With the rollout of vaccines, those fantasies of traveling again are starting not to feel like wishful thinking. For sure there is hope. In fact, a new survey from Harvest Hosts, a membership club for RVers, found that 76% of those polled said they plan to travel more than they did in 2020, and nearly 60% plan to travel more than they did in 2019 before the pandemic. Most of that traveling though will be state side, as more than 80% said they do not plan to travel internationally this year.

So if you’re in the crowd that’s itching to go, experts say not to look for the travel landscape that you left, even when the pandemic is in the rearview mirror. Here’s what to expect and how best to prepare for a new world order so you’re not so stressed traveling that you regret that you left home.

Plan well in advance

Some travel companies allow you to book as far out as 24 months, and may even offer you incentives to do so, says Edyta Satchell, CEO and founder of Satchelle Global Travel Wellness. These options usually offer flexible cancellation and change policies, but always read the fine print and ask plenty of questions before booking. Even if you’re a pretty savvy DIYer, “with the uncertainty swirling around all types of travel, you might want to book with a travel agent to have an extra set of eyes on everything and to help navigated complex changes, ever-shifting entry and departure requirements, and more,” says Satchelle.

Pack smart

There are new essentials to take with you on a every trip. I always recommend bringing multiple types of face masks with you. It will allow you to change it in the event it becomes dirty or simply uncomfortable. It may get oily and greasy from makeup and food as well. Another must-have item is a thermometer. It will alleviate a lot of anxiety and stress. You will be able to take your temperature anytime, anywhere. “If your temperature becomes slightly elevated, you can take a cold drink, spray your face with cooling water, or even meditate for a few minutes to de-stress,” says Satchelle.

Bring easy-to-handle, see-thru containers to hold food and other perishable items you want to carry. You don’t want to get nervous going through security, as that will raise your body temperature.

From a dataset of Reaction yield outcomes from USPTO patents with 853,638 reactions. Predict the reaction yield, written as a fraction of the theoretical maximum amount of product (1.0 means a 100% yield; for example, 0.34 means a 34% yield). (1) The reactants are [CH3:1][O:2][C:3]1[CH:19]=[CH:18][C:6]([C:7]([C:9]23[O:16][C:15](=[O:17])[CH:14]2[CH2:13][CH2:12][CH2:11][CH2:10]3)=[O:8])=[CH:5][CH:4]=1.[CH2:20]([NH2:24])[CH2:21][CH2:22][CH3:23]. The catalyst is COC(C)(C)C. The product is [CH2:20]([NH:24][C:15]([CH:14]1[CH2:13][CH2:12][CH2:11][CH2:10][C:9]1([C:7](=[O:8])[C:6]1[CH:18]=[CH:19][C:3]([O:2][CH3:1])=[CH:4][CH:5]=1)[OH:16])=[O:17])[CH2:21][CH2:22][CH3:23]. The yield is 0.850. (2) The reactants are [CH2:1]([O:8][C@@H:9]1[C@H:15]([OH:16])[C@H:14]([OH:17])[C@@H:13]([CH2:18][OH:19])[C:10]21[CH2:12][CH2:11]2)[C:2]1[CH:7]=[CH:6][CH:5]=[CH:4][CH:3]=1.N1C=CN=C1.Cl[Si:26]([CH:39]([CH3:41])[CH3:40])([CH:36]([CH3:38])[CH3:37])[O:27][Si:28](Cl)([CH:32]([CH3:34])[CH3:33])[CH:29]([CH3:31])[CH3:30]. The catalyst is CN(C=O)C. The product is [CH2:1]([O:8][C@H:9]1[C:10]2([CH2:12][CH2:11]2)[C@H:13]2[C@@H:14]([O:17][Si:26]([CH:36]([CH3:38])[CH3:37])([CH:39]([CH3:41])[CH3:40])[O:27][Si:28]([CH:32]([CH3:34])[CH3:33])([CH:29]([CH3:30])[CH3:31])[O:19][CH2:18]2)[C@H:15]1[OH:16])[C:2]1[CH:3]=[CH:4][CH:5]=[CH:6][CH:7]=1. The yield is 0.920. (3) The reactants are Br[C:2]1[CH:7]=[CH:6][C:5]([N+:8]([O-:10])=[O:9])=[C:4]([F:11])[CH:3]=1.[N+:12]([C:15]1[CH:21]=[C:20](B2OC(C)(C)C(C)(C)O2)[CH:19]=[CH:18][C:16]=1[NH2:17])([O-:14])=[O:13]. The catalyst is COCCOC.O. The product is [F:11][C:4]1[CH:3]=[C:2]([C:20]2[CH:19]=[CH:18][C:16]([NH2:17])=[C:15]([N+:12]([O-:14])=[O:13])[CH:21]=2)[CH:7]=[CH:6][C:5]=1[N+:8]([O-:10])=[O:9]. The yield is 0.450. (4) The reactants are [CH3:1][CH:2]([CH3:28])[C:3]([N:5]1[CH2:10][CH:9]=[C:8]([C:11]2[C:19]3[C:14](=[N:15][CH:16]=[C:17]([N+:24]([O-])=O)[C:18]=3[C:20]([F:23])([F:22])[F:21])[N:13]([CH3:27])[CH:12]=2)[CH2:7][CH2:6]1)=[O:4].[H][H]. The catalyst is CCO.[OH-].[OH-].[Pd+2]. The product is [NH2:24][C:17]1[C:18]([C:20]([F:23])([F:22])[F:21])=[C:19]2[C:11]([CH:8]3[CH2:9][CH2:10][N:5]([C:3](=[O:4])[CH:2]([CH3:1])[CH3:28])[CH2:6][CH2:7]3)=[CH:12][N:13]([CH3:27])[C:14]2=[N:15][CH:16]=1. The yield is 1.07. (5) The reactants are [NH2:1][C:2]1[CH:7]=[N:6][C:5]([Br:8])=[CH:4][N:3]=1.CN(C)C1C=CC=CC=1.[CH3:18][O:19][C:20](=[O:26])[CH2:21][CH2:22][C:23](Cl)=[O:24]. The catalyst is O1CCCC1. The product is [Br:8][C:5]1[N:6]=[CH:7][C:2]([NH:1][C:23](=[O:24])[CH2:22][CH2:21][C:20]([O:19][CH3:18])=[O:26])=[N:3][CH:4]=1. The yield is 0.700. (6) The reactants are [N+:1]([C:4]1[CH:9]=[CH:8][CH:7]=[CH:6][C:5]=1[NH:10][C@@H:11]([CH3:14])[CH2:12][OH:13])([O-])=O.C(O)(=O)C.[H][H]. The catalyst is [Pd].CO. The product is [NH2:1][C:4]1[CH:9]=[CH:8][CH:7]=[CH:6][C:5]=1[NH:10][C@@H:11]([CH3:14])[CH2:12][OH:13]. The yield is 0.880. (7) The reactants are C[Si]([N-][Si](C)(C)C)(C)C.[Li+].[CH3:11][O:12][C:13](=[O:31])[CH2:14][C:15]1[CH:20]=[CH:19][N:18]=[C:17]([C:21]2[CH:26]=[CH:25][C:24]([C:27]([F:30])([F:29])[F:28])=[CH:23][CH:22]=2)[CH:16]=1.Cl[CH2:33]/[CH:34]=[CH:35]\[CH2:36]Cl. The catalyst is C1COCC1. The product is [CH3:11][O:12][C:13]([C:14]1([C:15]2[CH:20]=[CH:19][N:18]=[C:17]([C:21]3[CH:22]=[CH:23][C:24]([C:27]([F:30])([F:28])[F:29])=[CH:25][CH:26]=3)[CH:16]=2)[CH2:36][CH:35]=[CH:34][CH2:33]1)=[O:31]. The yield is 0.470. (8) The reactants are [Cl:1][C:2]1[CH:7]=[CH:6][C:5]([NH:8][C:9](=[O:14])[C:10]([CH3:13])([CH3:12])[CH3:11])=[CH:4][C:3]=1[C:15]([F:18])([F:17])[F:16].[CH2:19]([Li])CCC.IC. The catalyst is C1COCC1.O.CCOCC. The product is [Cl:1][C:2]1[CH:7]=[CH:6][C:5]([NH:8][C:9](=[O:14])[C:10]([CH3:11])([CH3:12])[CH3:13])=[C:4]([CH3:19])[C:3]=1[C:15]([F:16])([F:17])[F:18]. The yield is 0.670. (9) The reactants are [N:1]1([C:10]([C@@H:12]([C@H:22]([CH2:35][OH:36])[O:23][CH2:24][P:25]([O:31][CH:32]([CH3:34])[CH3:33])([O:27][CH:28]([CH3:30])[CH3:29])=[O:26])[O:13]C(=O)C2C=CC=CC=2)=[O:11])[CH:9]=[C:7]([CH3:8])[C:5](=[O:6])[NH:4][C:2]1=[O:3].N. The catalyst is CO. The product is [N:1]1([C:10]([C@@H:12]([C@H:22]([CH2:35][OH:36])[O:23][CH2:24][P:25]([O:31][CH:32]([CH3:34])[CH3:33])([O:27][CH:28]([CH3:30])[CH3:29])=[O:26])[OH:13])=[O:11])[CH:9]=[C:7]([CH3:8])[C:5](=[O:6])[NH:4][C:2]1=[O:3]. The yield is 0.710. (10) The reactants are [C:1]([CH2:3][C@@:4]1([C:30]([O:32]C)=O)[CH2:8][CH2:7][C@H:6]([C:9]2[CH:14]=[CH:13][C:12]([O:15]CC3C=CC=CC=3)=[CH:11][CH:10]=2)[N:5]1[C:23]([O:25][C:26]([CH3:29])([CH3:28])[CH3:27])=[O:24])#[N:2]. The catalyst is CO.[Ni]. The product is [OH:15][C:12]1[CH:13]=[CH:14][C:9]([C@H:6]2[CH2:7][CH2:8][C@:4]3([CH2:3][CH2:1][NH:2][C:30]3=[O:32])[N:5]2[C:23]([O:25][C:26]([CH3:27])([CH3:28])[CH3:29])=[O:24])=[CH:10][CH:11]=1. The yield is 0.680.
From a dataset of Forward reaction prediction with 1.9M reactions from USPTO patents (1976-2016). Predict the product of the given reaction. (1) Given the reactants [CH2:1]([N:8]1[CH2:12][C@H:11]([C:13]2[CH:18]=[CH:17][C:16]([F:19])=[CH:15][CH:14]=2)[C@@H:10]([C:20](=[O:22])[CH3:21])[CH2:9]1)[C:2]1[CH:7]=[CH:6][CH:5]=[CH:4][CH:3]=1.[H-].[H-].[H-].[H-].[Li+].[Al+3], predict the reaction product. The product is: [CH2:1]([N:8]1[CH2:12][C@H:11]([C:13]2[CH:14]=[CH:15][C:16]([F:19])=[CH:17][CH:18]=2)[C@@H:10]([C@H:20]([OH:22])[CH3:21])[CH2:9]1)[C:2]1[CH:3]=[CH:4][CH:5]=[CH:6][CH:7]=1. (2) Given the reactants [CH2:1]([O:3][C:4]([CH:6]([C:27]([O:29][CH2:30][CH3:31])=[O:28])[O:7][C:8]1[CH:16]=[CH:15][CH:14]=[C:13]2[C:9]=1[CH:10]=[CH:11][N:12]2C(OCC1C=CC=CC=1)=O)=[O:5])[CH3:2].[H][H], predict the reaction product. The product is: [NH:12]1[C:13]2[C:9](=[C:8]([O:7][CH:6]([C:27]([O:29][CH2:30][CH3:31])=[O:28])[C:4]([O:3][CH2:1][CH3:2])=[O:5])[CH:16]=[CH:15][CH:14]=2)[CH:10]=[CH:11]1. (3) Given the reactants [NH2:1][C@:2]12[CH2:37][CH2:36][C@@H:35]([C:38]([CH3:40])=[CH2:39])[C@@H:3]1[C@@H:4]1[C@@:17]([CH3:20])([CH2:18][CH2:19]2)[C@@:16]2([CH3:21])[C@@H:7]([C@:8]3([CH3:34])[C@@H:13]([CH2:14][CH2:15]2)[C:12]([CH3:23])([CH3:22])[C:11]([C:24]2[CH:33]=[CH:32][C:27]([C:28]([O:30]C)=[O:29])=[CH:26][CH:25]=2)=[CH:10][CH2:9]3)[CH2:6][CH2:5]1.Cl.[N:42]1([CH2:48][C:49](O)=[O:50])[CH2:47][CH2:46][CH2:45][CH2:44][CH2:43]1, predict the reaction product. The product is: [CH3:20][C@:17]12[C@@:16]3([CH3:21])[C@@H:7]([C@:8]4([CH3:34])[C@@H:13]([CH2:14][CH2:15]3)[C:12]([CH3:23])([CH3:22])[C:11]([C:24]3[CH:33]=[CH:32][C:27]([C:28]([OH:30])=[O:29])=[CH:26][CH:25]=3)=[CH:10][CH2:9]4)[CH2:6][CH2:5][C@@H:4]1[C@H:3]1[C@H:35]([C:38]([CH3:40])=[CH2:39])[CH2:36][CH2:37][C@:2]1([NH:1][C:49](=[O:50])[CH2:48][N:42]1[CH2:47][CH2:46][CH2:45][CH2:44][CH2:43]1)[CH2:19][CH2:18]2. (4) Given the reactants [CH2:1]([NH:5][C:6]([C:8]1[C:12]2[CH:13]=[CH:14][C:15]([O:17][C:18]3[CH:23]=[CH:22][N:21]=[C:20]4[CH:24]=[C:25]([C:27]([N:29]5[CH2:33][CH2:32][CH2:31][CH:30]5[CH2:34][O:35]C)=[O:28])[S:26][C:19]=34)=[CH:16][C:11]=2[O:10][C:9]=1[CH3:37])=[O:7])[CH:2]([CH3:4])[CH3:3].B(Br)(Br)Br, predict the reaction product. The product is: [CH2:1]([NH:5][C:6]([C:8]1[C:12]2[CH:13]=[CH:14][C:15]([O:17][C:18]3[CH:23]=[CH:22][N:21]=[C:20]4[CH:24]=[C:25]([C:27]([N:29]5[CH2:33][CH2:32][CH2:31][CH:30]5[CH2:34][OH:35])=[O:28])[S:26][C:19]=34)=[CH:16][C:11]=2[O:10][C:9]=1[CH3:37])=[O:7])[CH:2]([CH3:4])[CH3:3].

Consider Cancel-for-Any-Reason coverage

This type of travel insurance can be used for whatever you deem necessary. You can cancel for fear of something potentially happening, including coronavirus concerns.

Like all things financial, read the fine print. For example, be clear what percentage of the trip might be either refunded in cash or returned in a credit.

Stay informed

“Continue to be aware of any health risks for where you are headed and any (if applicable) restrictions that may still be in place. For example, if a vaccine is necessary or proof of a vaccine is necessary, one should know that prior to travel. If there are still health risks in a certain area or if there remains any recommendations or restrictions upon return from a destination, travelers should know these in advance,” says Keri Baugh, family travel blogger for Bon Voyage With Kids.

In terms of lingering restrictions and changes, Craig Zapatka, co-founder of Elsewhere, a direct-to-local travel marketplace, recommends keeping an eye on the Vaccine Passport and to prepare to pay for travel insurance. “Countries such as Costa Rica are already requiring travelers to show proof of insurance before arrival. And we are certain that the Vaccine Passport will quickly replace the negative COVID-19 test if the traveler has been vaccinated,” says Zapatka.

The key to less stressful travel and planning, says Baugh, is to research, research, research.

One place to start is the official visitor website or government-run website of the destination you’re visiting. “Then, look at their Facebook or Twitter accounts for the most up-to-date information. It doesn’t hurt to also go to forum sites like Reddit or TripAdvisor to look for recent posts about the destination or to ask your own questions that locals might be able to answer,” says Mimi McFadden, owner of the blog The Atlas Heart.
Says McFadden, “As someone who has still done some local travel during the pandemic, I can say from personal experience that researching the destination fully and looking at the official websites and social media accounts of the places I’m visiting has made trips way less stressful because I know exactly what to expect and how to prepare.”

One reply on “Planning for post-pandemic travel”

Comments are closed.